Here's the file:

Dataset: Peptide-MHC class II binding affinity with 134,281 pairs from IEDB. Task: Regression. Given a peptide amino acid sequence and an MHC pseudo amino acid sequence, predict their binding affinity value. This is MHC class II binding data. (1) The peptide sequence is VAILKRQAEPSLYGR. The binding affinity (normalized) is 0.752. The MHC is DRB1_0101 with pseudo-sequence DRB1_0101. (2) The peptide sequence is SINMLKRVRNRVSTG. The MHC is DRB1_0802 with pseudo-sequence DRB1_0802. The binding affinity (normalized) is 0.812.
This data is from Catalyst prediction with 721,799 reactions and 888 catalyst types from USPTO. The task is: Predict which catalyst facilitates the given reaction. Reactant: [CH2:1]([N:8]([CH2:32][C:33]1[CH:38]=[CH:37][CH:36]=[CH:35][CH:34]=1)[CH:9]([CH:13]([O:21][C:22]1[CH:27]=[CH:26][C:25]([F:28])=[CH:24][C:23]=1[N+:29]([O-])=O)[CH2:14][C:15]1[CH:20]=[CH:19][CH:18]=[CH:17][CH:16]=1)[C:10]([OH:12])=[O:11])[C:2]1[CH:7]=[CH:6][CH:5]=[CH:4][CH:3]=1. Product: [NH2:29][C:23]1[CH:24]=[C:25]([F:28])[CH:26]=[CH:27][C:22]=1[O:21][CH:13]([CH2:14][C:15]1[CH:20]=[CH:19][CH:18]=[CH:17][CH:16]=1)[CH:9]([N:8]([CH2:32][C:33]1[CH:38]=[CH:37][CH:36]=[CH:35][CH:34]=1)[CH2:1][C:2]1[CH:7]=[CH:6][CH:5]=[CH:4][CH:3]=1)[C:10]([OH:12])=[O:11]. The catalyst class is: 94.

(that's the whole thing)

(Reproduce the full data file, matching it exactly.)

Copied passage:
Dataset: Peptide-MHC class II binding affinity with 134,281 pairs from IEDB. Task: Regression. Given a peptide amino acid sequence and an MHC pseudo amino acid sequence, predict their binding affinity value. This is MHC class II binding data. (1) The peptide sequence is VAILKRQAEPSLYGR. The binding affinity (normalized) is 0.752. The MHC is DRB1_0101 with pseudo-sequence DRB1_0101. (2) The peptide sequence is SINMLKRVRNRVSTG. The MHC is DRB1_0802 with pseudo-sequence DRB1_0802. The binding affinity (normalized) is 0.812.
This data is from Catalyst prediction with 721,799 reactions and 888 catalyst types from USPTO. The task is: Predict which catalyst facilitates the given reaction. Reactant: [CH2:1]([N:8]([CH2:32][C:33]1[CH:38]=[CH:37][CH:36]=[CH:35][CH:34]=1)[CH:9]([CH:13]([O:21][C:22]1[CH:27]=[CH:26][C:25]([F:28])=[CH:24][C:23]=1[N+:29]([O-])=O)[CH2:14][C:15]1[CH:20]=[CH:19][CH:18]=[CH:17][CH:16]=1)[C:10]([OH:12])=[O:11])[C:2]1[CH:7]=[CH:6][CH:5]=[CH:4][CH:3]=1. Product: [NH2:29][C:23]1[CH:24]=[C:25]([F:28])[CH:26]=[CH:27][C:22]=1[O:21][CH:13]([CH2:14][C:15]1[CH:20]=[CH:19][CH:18]=[CH:17][CH:16]=1)[CH:9]([N:8]([CH2:32][C:33]1[CH:38]=[CH:37][CH:36]=[CH:35][CH:34]=1)[CH2:1][C:2]1[CH:7]=[CH:6][CH:5]=[CH:4][CH:3]=1)[C:10]([OH:12])=[O:11]. The catalyst class is: 94.